The operation of the dental syringe 1 is now described while referring to FIGS. 5-9 of the drawings. Referring first to FIG. 5, an axially directed force is manually applied by the dentist (in the direction of the reference arrow 56) to the arming flange 22 of control rod 20, whereby to move the control rod, against the bias of compression spring 14, distally through the hollow body portion 12 of syringe 1. The flexible spring arm 52 of control rod 20 is, likewise, moved distally through body portion 12 and slightly bent therein until release button 54 pops through hole 18 to lock the control rod and thereby prevent any further displacement thereof relative to body portion 12. Accordingly, the compression spring 14 is held in a compressed state at the distal end of body portion 12. What is more, the retaining sleeve 24 of control rod 20 is also moved distally through body portion 12 and into the syringe cylinder 6 via the open proximal end thereof so as to surround and engage the proximal end of carpule 2 and thereby secure said carpule against movement relative to the cylinder.
As a preferred embodiment of the present invention, and referring concurrently to FIGS. 5 and 5' , a ring-shaped elastomeric (e.g. rubber) liner 58 extends around the interior periphery of the retaining sleeve 24 of control rod 20. The liner 58 includes a series of evenly spaced, radially inward extending projections 60 which establish a tight friction fit against the carpule 2 when the retaining sleeve 24 is advanced through the body 12 of syringe 1 to surround and engage the proximal end of said carpule. In this manner, the projections 60 of liner 58 may be slightly compressed to permit retaining sleeve 24 to firmly grasp carpule 22 and thereby assure that a subsequent rearward relocation of the control rod 20 through body portion 12 will cause a corresponding rearward relocation of the carpule 2 through cylinder 6 (in a manner to be described when referring hereinafter to FIG. 8).
FIGS. 6 and 7 of the drawings illustrate the dental syringe in the injection state. More particularly, and referring to FIG. 6, with the control rod 20 advanced to and locked at a relatively distal position and the carpule 2 secured within the syringe cylinder 6 by retaining sleeve 24, the dentist applies an axial force (in the direction of the reference arrow 64) to the thumb ring 28 of piston stem 26 to advance stem 26 distally through the hollow control rod 20 until the harpoon 30 penetrates the piston 3 of carpule 2 at the proximal end of cylinder 6. Accordingly, a piston assembly is formed comprising the interconnection of piston stem 26 to piston 3. Next, a conventional double ended hypodermic needle 32, which is affixed to and supported by a conventional screw threaded hub 34, is interfaced with carpule 2 via the open distal end of cylinder 6. More particularly, the screw threaded hub 34 is mated to the screw threaded bore 50 of needle carrier 46 at the distal end of carpule adapter 4, such that the inwardly projecting end of cannula 32 penetrates the carpule to communicate the fluid contents thereof, and the outwardly projecting end of cannula 32 extends outside the cylinder 6 for administering an injection of said contents.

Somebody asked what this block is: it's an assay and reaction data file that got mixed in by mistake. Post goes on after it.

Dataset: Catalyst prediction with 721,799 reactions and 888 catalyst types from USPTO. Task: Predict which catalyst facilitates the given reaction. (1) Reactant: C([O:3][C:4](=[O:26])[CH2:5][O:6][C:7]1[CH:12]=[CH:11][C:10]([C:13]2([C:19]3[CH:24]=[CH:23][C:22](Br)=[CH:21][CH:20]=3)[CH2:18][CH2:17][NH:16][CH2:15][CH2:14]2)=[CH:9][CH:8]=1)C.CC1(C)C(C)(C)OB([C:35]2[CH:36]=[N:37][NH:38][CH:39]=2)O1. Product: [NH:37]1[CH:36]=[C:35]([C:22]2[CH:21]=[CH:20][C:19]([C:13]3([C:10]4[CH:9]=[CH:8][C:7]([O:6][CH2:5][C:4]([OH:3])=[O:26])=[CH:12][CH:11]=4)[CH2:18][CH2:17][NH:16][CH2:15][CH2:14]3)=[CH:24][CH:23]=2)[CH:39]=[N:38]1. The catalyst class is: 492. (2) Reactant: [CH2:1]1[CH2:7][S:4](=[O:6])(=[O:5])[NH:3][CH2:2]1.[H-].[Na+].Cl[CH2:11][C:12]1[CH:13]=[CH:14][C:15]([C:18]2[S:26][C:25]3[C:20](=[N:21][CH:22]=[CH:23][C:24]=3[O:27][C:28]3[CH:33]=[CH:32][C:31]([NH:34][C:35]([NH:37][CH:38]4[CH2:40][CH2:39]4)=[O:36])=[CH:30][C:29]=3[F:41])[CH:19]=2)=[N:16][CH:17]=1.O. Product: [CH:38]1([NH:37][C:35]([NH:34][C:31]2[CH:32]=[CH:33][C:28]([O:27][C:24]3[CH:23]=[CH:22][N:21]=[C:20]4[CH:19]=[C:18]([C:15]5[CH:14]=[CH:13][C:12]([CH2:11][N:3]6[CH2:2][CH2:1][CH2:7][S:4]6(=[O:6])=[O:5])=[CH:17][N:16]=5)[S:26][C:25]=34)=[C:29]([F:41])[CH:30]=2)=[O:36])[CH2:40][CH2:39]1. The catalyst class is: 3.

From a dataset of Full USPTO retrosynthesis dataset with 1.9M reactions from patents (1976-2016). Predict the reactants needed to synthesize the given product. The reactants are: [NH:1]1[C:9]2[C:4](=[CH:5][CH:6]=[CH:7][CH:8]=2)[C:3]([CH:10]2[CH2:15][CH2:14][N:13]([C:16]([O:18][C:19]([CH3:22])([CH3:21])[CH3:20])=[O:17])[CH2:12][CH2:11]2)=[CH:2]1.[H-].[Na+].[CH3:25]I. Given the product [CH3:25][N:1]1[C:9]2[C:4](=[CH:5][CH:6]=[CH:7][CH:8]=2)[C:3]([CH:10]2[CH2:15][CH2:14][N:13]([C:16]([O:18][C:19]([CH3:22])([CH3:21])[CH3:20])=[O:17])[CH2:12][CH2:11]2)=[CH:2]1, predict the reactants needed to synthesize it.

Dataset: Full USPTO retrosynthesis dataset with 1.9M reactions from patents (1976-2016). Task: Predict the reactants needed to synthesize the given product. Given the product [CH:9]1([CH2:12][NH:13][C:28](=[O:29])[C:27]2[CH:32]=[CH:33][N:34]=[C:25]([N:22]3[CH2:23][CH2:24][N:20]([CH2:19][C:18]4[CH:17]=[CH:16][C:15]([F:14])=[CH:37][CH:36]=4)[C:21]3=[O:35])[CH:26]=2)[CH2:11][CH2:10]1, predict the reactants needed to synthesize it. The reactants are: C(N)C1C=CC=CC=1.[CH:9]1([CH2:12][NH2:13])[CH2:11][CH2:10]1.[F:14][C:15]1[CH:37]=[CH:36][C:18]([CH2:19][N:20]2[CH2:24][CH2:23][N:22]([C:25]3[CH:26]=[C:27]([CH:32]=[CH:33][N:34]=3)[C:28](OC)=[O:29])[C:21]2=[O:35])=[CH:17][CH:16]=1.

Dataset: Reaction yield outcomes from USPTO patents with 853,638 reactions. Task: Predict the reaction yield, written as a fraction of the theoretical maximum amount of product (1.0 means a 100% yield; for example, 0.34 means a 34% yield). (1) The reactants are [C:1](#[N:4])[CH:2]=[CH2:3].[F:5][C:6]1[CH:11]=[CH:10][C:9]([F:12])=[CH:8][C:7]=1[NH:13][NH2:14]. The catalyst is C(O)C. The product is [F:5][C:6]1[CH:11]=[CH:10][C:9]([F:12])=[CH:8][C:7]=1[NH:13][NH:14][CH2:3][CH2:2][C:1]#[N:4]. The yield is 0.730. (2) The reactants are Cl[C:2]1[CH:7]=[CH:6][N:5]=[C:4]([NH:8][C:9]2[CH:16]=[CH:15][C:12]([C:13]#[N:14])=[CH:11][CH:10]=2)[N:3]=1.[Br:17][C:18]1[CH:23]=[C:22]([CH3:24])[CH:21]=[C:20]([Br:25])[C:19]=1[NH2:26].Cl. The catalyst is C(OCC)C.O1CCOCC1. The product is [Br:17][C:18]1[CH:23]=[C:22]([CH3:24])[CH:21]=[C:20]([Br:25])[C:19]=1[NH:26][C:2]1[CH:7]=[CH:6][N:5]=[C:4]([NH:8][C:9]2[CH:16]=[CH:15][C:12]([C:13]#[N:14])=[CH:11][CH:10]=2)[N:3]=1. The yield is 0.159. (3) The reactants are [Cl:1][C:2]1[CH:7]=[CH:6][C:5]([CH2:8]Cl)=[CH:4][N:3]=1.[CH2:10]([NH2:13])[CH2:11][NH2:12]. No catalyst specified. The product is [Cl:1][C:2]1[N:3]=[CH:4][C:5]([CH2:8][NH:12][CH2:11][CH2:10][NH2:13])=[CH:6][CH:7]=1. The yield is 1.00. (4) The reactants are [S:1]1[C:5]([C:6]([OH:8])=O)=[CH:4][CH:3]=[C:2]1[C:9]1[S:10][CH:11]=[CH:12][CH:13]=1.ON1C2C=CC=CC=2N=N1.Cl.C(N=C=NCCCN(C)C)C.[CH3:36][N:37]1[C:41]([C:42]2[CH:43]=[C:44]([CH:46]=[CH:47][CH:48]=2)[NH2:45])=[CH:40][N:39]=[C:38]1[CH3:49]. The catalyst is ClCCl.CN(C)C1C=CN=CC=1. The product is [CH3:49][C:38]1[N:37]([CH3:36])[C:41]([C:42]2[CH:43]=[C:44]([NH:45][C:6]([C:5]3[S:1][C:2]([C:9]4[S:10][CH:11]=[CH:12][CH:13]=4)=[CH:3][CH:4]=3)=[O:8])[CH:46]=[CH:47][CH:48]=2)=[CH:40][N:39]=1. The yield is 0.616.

In FIG. 7, an injection is administered by syringe 1 in a medically accepted fashion. That is to say, the dentist first locates the outwardly projecting end of needle cannula 32 at a targeted tissue area of the patient. The dentist then resumes the application of the axial force to the thumb ring 28 of piston stem 26, whereby to continue the distal displacement of piston stem 26 through hollow control rod 20 for correspondingly driving the piston 3 through the carpule 2. The distal relocation of piston 3 through the carpule 2 expulses a suitable volume of fluid medication to the patient via the needle cannula 32.
FIGS. 8 and 9 show the dental syringe in the post-injection state after an injection has been either partially (in FIG. 8) or fully (in FIG. 9) administered and the needle cannula has been removed from the patient'tissue. In FIG. 8, the needle cannula 32 is shown temporarily retracted within the syringe cylinder 6 to avoid an accidental needle stick prior to a resumption and completion of the injection. By way of example, it may be desirable to retract cannula 32 temporarily if the dentist wishes to momentarily lay the syringe in a dental tray and thereby administer the injection incrementally in two or more successive steps. In this case, the dentist depresses the release bottom (shown in phantom and designated 54-1) against the bias of spring arm 52 to move the button inwardly of its hole 18 and thereby bend spring arm 52 in a radially inward direction. The depression of release button 52 through hole 18 unlocks the control rod 20 from its distally advanced position relative to the body portion 12 of syringe 1. The compression spring 14 is now free to return to its normal, expanded state, such that the stored potential energy within spring 14 will automatically and simultaneously drive control rod 20 and piston stem 26 in a proximal direction (as indicated by the reference arrow 66) through body portion 12. The proximal movement of control rod 20 and piston stem 26 correspondingly causes the carpule 2 to be relocated proximally through cylinder 6 for receipt within body portion 12 (via the open proximal end of the cylinder), whereby cannula 32 is safely retracted into the cylinder 6.